Top News

Editorial: Numbers game

The Muskrat Falls generation dam's spillway and powerhouse are shown in this in this October 2017 photo supplied by Nalcor Energy. Auditors testified Friday that Nalcor Energy didn’t adequately investigate energy alternatives before going ahead with the Muskrat Falls option.
The Muskrat Falls generation dam’s spillway and powerhouse, October 2017. — Photo courtesy of Nalcor Energy

The unexamined budget isn’t worth funding.

OK, that’s a fractured little riff on Socrates’ “The unexamined life is not worth living.”

And it’s something worth thinking about as the Muskrat Falls inquiry moves forward.

Economist Wade Locke was on the stand on Tuesday, and one of the questions asked by the inquiry counsel was whether Locke had independently checked Nalcor’s numbers when he prepared a public presentation saying Muskrat Falls was the right choice for the province.

That question is a recurring theme at the inquiry; former premier Danny Williams was asked the same thing when the inquiry raised the issue of why there apparently weren’t any reports and analysis prepared on the impact of the project on the province as a whole. Williams’ answer? Essentially, that when it came to energy projects, Nalcor’s staff were the specialists, and the province didn’t have greater expertise in the issue.

But what’s becoming abundantly clear is that everyone seems to have accepted Nalcor’s worldview.

Nalcor’s numbers may well end up being the crux of the entire inquiry. There’s already been the suggestion that the numbers were in some ways massaged; a forensic audit has suggested hundreds of millions of dollars of risk were assumed by the province and taken off the project costs, perhaps to make the project more attractive to Nova Scotian power regulators.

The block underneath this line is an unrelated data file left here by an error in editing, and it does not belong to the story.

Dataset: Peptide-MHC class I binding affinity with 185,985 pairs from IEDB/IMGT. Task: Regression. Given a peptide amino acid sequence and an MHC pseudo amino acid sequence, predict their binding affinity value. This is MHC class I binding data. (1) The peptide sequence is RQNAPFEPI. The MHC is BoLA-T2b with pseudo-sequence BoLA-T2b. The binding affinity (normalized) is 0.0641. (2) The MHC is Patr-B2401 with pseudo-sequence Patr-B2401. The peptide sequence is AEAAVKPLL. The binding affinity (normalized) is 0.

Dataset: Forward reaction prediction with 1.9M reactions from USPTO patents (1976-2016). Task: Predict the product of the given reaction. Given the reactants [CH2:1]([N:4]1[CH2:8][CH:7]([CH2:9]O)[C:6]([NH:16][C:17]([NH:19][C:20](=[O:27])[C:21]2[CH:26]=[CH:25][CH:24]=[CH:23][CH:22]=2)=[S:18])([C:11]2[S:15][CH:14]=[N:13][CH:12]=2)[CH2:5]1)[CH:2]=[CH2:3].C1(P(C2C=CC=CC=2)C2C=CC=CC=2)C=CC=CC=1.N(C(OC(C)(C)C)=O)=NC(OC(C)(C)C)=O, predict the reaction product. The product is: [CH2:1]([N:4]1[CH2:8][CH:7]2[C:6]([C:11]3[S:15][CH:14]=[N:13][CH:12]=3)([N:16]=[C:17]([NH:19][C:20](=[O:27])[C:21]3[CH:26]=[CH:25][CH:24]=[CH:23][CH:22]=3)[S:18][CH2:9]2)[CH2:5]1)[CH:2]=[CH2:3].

Still other questions have been raised about whether the Muskrat Falls option had its costs reduced on paper by accepting a broader standard of business risk than is usual for such projects.

But what’s becoming abundantly clear is that everyone seems to have accepted Nalcor’s worldview.

That very point was made by Manitoba Hydro International in 2012, when its review suggested that Muskrat Falls was right for this province.

MHI said, “The recommendations, opinions or findings stated in this report are based on circumstances and facts as they existed at the time MHI prepared the report. Any changes in circumstances and facts upon which this report is based may adversely affect any recommendations, opinions or findings contained in this report.”

More to the point: “With the assumptions and inputs provided by Nalcor to MHI, the Interconnected Island option remains the least cost option to meet the needs for capacity and energy to supply the forecasted load in Newfoundland and Labrador until 2067.”

The important part? “With the assumptions and inputs provided by Nalcor …”

The missing link right now seems to be not whether Nalcor was right or horribly wrong; that much is pretty much apparent. More important is whether the basic numbers and assumptions were ever questioned, and whether the failure to question those numbers was a crucial misstep by a government that had already convinced itself the project was the right one.

Here’s a saying about the process of crunching identical numbers through the same formula — unfortunately, it’s not from a philosopher as august as Socrates.

But it is succinct: “Garbage in, garbage out.”

Recent Stories